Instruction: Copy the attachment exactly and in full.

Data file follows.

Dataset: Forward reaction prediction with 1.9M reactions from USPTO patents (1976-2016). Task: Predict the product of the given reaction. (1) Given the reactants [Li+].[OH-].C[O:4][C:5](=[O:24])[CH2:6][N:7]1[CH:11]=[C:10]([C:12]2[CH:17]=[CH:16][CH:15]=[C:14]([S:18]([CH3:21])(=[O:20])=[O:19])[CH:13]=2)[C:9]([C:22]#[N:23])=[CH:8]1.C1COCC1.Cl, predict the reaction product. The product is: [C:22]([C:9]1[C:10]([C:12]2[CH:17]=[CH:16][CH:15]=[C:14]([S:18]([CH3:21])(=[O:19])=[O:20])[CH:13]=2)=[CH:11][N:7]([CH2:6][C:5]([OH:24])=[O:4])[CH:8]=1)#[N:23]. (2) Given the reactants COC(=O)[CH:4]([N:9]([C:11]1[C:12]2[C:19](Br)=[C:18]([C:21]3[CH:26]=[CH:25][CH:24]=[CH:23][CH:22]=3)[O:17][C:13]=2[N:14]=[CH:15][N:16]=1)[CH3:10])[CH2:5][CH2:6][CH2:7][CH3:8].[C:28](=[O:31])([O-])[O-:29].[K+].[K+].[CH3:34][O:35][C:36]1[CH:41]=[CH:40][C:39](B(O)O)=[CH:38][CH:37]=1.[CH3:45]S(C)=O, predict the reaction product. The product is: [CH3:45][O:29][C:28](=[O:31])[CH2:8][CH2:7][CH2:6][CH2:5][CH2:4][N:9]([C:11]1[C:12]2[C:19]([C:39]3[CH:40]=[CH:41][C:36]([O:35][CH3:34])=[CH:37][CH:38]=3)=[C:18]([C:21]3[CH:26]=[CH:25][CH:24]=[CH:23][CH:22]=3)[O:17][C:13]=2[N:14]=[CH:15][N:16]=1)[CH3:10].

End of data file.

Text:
Dataset: Forward reaction prediction with 1.9M reactions from USPTO patents (1976-2016). Task: Predict the product of the given reaction. (1) Given the reactants [Li+].[OH-].C[O:4][C:5](=[O:24])[CH2:6][N:7]1[CH:11]=[C:10]([C:12]2[CH:17]=[CH:16][CH:15]=[C:14]([S:18]([CH3:21])(=[O:20])=[O:19])[CH:13]=2)[C:9]([C:22]#[N:23])=[CH:8]1.C1COCC1.Cl, predict the reaction product. The product is: [C:22]([C:9]1[C:10]([C:12]2[CH:17]=[CH:16][CH:15]=[C:14]([S:18]([CH3:21])(=[O:19])=[O:20])[CH:13]=2)=[CH:11][N:7]([CH2:6][C:5]([OH:24])=[O:4])[CH:8]=1)#[N:23]. (2) Given the reactants COC(=O)[CH:4]([N:9]([C:11]1[C:12]2[C:19](Br)=[C:18]([C:21]3[CH:26]=[CH:25][CH:24]=[CH:23][CH:22]=3)[O:17][C:13]=2[N:14]=[CH:15][N:16]=1)[CH3:10])[CH2:5][CH2:6][CH2:7][CH3:8].[C:28](=[O:31])([O-])[O-:29].[K+].[K+].[CH3:34][O:35][C:36]1[CH:41]=[CH:40][C:39](B(O)O)=[CH:38][CH:37]=1.[CH3:45]S(C)=O, predict the reaction product. The product is: [CH3:45][O:29][C:28](=[O:31])[CH2:8][CH2:7][CH2:6][CH2:5][CH2:4][N:9]([C:11]1[C:12]2[C:19]([C:39]3[CH:40]=[CH:41][C:36]([O:35][CH3:34])=[CH:37][CH:38]=3)=[C:18]([C:21]3[CH:26]=[CH:25][CH:24]=[CH:23][CH:22]=3)[O:17][C:13]=2[N:14]=[CH:15][N:16]=1)[CH3:10].